Step out and get walking to school, says Diane Davies

By Diane Davies | Woman | Published:

Angry parents are complaining about not being able to park on the school run. There’s a simple answer, says Diane Davies, Walk!

You have to get there 45 minutes before the bell to get a parking space,’ an irate mother lambasted in a radio interview as she complained about the amount of cars plaguing one West Midland school.

Strangely, her anger did not appear to be targeted at the many parents who insist on driving to school whatever the weather and the safety hazard they pose on the congested school run.

No, her wrath seemed to come from being denied a God-given right to park outside this school. Whilst complaining about the thoughtless drivers who abandon their vehicles on double yellow lines she never once suggested the very simple, safe solution – WALK TO SCHOOL.

I can recall receiving a letter from the primary school my children previously attended setting out how a car, trying to avoid congestion outside the building, had driven on the pavement and whacked a small child with its wing mirror. The letter asked parents not to drive on the pavement outside the school.

What kind of world are we living in where parents have to be asked not to drive on paths outside school because someone will get hurt???

The kind of world where 1,200 children a month are involved in accidents within 500m of their school, as one study found.

And the kind of world where around 35 per cent of children in their final primary school year are overweight or obese – can we assume many of these do not walk to school each day?

By 2050 it is predicted that 70 per cent of girls and 55 per cent of boys will be overweight or obese, according to figures released by Sustrans, the charity making it easier to walk and cycle.


So not only are parents unnecessarily putting children at risk by creating havoc on the school run they are also risking the health of their children through lack of exercise.

How many children at schools live so far away that they actually need to be driven there?

One in five cars on the road at peak time in the morning are on the school run, according to Goverment figures. While acording to a National Transport Survey in 2014, 76 per cent of primary school pupils have to travel less than two miles. Yet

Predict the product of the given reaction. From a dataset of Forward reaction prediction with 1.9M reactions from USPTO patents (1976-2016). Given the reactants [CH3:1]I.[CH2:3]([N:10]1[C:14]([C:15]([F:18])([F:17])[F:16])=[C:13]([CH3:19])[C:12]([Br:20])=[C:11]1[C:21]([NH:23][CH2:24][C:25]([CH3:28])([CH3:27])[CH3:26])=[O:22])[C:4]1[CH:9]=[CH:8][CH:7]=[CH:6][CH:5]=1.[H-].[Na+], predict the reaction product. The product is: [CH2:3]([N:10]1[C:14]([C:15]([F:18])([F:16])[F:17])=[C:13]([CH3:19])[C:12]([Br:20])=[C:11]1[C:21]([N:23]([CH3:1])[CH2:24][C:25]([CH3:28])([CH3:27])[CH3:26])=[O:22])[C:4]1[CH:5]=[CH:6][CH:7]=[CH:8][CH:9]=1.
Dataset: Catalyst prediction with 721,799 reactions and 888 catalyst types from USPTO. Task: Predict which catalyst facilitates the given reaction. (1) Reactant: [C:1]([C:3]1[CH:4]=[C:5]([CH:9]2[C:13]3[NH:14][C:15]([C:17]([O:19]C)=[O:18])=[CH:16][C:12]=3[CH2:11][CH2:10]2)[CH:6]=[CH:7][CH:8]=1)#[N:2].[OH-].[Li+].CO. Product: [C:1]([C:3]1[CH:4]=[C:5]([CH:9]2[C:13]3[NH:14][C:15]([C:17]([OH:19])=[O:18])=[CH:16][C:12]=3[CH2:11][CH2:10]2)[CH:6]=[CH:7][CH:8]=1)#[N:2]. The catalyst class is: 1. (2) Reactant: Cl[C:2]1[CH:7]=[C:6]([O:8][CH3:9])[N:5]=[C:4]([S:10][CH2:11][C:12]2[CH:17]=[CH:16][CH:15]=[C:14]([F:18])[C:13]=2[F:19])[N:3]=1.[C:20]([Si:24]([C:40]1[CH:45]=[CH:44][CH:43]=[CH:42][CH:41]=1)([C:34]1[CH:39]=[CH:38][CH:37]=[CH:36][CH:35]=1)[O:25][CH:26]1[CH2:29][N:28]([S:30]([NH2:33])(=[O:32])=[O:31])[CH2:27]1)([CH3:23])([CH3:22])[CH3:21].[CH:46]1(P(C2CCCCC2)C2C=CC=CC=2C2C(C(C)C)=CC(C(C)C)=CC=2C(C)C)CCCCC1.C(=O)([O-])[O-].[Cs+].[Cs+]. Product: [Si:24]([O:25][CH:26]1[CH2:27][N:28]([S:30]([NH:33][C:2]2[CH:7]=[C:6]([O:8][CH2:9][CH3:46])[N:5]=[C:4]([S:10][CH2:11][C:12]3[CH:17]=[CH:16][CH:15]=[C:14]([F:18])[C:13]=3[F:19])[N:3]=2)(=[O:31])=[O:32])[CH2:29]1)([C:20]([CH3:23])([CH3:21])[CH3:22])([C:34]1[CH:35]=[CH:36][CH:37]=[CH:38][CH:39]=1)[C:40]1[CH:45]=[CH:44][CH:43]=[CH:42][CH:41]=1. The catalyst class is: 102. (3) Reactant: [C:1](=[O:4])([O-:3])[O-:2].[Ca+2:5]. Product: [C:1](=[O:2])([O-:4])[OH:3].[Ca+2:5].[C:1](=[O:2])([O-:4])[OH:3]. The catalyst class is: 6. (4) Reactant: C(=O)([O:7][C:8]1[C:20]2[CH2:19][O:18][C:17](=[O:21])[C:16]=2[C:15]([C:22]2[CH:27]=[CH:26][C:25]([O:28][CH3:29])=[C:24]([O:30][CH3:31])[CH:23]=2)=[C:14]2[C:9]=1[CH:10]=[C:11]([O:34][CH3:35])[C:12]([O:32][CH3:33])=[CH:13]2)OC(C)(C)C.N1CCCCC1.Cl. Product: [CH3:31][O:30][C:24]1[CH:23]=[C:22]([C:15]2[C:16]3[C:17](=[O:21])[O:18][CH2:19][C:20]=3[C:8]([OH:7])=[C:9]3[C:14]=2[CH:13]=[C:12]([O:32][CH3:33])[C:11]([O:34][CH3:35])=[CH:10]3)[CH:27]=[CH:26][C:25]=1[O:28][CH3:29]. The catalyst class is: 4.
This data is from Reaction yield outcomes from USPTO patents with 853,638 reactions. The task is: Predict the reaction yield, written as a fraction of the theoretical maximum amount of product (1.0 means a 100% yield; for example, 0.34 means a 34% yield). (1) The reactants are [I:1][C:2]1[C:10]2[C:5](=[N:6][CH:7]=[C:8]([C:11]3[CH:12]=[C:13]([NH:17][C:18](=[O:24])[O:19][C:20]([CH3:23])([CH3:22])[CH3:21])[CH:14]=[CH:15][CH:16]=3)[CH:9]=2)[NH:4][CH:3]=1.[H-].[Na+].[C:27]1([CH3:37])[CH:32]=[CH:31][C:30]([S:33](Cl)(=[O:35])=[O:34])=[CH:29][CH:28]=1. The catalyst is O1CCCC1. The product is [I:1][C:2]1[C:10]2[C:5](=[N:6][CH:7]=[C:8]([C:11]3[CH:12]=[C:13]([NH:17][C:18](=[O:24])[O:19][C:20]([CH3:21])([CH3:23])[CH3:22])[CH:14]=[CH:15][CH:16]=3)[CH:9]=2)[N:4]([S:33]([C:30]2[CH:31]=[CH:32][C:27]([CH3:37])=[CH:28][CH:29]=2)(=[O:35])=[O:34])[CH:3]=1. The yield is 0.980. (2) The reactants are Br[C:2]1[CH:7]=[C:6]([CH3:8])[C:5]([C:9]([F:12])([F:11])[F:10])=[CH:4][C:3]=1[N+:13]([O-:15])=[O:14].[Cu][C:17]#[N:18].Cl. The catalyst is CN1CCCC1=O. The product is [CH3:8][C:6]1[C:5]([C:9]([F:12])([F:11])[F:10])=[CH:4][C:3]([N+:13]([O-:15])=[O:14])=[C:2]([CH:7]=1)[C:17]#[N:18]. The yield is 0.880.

According to a survey by Living Streets, the charity for everyday walking, half of those who drive their children to school live under a mile away.


The charity says: “Walking to school is good for children’s health and the environment. We know that parents see the benefits of walking to school, including improvements in mood and behaviour in their children.

“From reduced congestion to higher footfall for local businesses, the whole community benefits when more children walk to school. However, the number of children walking has been in decline for decades.”

Living Streets is working with schools and parents to reverse this trend. It has already convinced the Government to have an objective to increase the proportion of five to 10 year-olds walking to school to 55 per cent by 2025.

Initiatives include the year-round Walk to School challenge in primary schools where pupils earn badges for walking in. May 22 is Happy Shoesday when children and parents put on special shoes and walk to school to raise funds. Also there are five-day and month-long walking challenges.

May 21-25 is Walk to School week this year which has been running since 1995 and last year saw 400,000 children taking part. If they can walk to school for a week why not a month, or a term? To find out more about Living Streets visit

Figures from NHS Digital show that 9.6 per cent of children in reception classes in 2016-17 were obese rising to one fifth of Year 6 children (aged 10-11). The statistics for more than one million pupils across England show 32.4 per cent of girls and 36.1 per cent of boys in the final primary school year are overweight or obese.

So our children are getting fatter, the roads more congested, accidents are happening – and I don’t even want to think about pollution levels.

Why exactly do so many parents insist on driving to school?

For health or practical reasons some parents may have to drive their children to school, but so many?

Think of the safety of your children – and mine – and WALK TO SCHOOL.

Diane Davies

By Diane Davies

MNA Group head of weekly titles, and former deputy editor of the Express & Star. Specialist interest in music and theatre scene with regular reviews from our wealth of top venues.


Top Stories


More from the Express & Star

UK & International News